It was recently reported among the aviation circles that Kenya Airways (IATA:KQ), is intending to launch flights to Sao Paulo, Brazil, from December 2011. At first sight, this may sound like an odd route for an Eastern African carrier to start. But why does it make sense? Let's find out.
Brazil is now one of the world's fastest growing economies, and Sao Paulo is undoubtedly one of the Latin America's fastest growing airports. There is a considerable amount of Brazilian investing in the African countries, and the connectivity between Brazil and Africa as well as Asia has been very minimal. This is where KQ is probably planing to capture its target market from. And it is a worthy goal.
Kenya Airways presently has a strong presence in the Far East. However, this alone would not be sufficient. To make this route a success, it would be of utmost importance for KQ to provide fast connections to its Asian destinations - particularly Hong Kong, Guangzhou and Mumbai - with the Sao Paulo flight.
Why Hong Kong, Guangzhou and Mumbai? Because these cities, parts of the emerging BRIC nations, will have increasing needs to stay connected. And there are not many airlines who do the same. Apart from Emirates and Qatar Airways, there is virtually no other airline which connects these cities with Brazil easily. And this is where KQ can carve a niche for itself.
Lets take the example of Hong Kong. The great circle distance (with the real airway distance always higher) of connecting Hong Kong with Sao Paulo via Doha, Dubai and Nairobi are 18,159km, 18,147km and 18,017km respectively. With Oceanic airways tending to have less traffic, and KQ is likely to offer the quickest flight time between HKG and GRU - even though it would be a marginal amount. Although Nairobi may not have the shiny facilities of Dubai or Doha, Kenya Airways can still manage to gain a considerable market share by pricing creatively.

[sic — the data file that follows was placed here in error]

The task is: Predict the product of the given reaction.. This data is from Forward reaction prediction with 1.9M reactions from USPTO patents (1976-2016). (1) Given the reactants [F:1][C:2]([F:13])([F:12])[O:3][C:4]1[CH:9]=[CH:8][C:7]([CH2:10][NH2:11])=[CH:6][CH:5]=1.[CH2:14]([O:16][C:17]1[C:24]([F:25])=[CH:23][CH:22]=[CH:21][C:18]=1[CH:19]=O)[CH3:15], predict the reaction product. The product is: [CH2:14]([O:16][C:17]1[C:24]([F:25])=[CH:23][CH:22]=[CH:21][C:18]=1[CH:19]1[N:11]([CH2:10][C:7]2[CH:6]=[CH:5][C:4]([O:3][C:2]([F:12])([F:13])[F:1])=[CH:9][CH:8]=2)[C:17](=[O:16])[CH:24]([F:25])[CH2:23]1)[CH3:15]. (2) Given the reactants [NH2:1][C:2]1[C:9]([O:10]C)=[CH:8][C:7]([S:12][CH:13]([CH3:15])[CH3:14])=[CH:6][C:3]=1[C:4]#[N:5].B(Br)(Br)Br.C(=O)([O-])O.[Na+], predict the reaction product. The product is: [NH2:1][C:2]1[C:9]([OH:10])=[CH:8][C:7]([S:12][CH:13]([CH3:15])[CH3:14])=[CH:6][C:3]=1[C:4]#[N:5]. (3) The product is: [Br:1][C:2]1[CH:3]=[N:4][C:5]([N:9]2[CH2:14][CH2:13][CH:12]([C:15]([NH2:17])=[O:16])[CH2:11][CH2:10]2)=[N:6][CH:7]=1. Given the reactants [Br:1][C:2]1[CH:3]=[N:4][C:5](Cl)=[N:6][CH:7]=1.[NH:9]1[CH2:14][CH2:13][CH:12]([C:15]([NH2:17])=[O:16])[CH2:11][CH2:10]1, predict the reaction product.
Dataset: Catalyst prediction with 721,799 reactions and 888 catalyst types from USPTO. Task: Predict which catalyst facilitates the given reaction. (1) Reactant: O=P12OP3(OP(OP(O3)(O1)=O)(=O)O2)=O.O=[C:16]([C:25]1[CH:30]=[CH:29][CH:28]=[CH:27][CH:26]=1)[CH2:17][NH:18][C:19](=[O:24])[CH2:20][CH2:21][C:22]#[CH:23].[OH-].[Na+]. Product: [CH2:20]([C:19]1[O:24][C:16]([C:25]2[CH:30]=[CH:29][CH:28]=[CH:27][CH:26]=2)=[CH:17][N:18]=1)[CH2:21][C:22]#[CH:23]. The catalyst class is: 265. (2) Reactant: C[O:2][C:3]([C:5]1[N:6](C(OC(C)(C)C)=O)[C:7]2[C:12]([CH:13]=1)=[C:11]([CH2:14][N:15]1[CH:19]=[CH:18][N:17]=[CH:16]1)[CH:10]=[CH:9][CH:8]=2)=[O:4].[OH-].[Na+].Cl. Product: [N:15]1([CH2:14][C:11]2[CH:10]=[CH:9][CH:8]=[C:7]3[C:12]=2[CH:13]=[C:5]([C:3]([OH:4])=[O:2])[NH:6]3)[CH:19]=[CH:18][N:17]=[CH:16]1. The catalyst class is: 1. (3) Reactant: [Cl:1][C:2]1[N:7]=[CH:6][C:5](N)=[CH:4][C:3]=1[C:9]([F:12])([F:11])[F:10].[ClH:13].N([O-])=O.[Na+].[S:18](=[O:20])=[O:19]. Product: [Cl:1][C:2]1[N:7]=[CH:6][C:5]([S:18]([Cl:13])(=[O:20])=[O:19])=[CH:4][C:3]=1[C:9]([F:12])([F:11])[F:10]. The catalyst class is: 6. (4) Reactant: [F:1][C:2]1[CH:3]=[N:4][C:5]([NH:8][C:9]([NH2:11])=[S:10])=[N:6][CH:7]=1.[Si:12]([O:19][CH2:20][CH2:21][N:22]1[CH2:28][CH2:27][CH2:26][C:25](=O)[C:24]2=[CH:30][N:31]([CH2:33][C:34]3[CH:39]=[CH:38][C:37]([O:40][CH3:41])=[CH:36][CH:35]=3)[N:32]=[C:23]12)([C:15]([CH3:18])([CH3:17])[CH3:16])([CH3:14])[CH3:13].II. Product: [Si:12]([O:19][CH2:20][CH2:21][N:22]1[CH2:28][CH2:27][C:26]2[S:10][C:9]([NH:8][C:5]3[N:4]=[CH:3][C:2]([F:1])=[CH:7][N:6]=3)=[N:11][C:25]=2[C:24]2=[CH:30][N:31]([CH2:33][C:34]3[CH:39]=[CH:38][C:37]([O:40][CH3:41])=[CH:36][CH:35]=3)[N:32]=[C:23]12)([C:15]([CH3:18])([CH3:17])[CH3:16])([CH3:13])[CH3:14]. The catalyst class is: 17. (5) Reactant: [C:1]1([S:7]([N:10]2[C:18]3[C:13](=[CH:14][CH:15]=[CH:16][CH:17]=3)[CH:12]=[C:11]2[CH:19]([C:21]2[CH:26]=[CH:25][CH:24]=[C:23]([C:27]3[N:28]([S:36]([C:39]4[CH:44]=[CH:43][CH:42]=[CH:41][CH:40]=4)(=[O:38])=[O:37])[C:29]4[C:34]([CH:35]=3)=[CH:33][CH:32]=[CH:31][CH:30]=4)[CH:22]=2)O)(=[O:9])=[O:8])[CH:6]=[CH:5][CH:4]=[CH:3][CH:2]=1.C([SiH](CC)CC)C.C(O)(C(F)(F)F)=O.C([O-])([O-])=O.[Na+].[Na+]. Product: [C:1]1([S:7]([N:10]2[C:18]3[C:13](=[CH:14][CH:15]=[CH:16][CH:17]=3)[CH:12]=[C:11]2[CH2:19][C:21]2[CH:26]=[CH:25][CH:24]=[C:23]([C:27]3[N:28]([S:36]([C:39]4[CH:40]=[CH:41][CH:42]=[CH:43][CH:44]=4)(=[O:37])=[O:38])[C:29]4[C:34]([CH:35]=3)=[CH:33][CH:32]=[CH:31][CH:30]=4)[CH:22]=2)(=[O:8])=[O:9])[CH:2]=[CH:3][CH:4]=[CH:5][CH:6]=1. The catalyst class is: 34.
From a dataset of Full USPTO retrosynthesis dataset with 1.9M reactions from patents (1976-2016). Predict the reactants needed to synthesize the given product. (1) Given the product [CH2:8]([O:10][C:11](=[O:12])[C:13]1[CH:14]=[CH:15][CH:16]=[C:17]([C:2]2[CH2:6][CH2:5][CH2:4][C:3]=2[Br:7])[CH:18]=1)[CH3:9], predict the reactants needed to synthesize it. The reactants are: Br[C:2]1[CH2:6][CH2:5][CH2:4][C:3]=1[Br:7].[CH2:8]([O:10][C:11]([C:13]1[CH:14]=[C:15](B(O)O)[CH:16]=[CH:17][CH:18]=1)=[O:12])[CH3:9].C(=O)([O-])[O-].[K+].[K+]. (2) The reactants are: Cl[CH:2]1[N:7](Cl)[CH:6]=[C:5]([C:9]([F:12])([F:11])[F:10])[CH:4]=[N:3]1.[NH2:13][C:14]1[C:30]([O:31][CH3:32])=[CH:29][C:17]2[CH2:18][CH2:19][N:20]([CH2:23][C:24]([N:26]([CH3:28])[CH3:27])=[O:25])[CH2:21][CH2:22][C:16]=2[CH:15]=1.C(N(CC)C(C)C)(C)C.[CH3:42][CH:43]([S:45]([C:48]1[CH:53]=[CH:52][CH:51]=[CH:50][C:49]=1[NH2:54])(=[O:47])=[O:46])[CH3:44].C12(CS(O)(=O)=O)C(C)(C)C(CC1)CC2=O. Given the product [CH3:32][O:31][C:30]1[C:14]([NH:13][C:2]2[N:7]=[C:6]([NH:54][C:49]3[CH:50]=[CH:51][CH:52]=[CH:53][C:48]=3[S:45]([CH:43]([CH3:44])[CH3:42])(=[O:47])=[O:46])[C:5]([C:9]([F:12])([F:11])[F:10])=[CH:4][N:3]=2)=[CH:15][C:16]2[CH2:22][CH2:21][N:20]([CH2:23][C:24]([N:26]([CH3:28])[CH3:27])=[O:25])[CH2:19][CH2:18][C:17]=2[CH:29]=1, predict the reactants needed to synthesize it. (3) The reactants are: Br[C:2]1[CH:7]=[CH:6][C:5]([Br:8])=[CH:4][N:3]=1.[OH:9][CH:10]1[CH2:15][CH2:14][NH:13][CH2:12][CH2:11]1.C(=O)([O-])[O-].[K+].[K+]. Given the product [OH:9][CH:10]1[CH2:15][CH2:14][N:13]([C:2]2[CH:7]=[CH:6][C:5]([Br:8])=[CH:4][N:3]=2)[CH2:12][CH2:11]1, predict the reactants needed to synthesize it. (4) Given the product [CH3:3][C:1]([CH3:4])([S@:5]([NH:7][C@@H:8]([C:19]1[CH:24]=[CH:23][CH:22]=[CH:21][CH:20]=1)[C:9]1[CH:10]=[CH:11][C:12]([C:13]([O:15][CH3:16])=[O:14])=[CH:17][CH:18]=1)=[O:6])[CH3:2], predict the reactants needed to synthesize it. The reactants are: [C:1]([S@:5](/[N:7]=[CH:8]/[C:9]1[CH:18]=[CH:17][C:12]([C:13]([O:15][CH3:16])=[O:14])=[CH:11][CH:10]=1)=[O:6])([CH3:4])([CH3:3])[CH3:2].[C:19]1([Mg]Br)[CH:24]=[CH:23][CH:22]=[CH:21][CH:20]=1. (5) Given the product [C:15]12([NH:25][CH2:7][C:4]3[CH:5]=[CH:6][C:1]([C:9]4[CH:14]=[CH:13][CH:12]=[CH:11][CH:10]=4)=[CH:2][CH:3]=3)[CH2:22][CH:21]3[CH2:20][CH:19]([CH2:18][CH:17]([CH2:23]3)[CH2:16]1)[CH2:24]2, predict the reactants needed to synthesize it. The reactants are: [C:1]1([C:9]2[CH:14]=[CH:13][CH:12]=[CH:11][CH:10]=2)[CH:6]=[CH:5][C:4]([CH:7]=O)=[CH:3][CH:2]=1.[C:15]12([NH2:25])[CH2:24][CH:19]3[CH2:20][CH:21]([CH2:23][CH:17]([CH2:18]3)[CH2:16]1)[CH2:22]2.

But that's not all. Kenya Airways will be the preferred choice for any passenger visiting Eastern Africa from Brazil. Catering to this traffic, while stimulating tourist traffic will help KQ to gain a stronghold in this market which is set to become very lucrative in the future. Providing quick connections to its Asian and African destinations, creative pricing and good enough marketing should make filling the Sao Paulo flights an easy task for the airline. The growing economical ties between Brazil and Africa, and among the BRIC countries, will likely help this flight's yield to remain at a good level.
Kenya Airways presently has a long haul fleet complementing of four Boeing 777-200ERs and six Boeing 767-300ERs. Of these two aircraft, only the 777 has the range to comfortably complete the 9,200km+ Nairobi - Sao Paulo flight year-round (and even the 777 could incur a penalty on some days, due to Nairobi's high altitude location). However, with all the four 777s active around KQ's network at present, the only solution for the airline would be to either downgauge some routes to the smaller 767 or to add an extra 777.
The challenges for this route would be plenty, but so would be the long term benefits of gaining a share from this lucrative market. Nevertheless, if KQ continues with the launch, and how it would turn out for them, would be an interesting thing to watch.Maps generated by the Great Circle Mapper - copyright © Karl L. Swartz.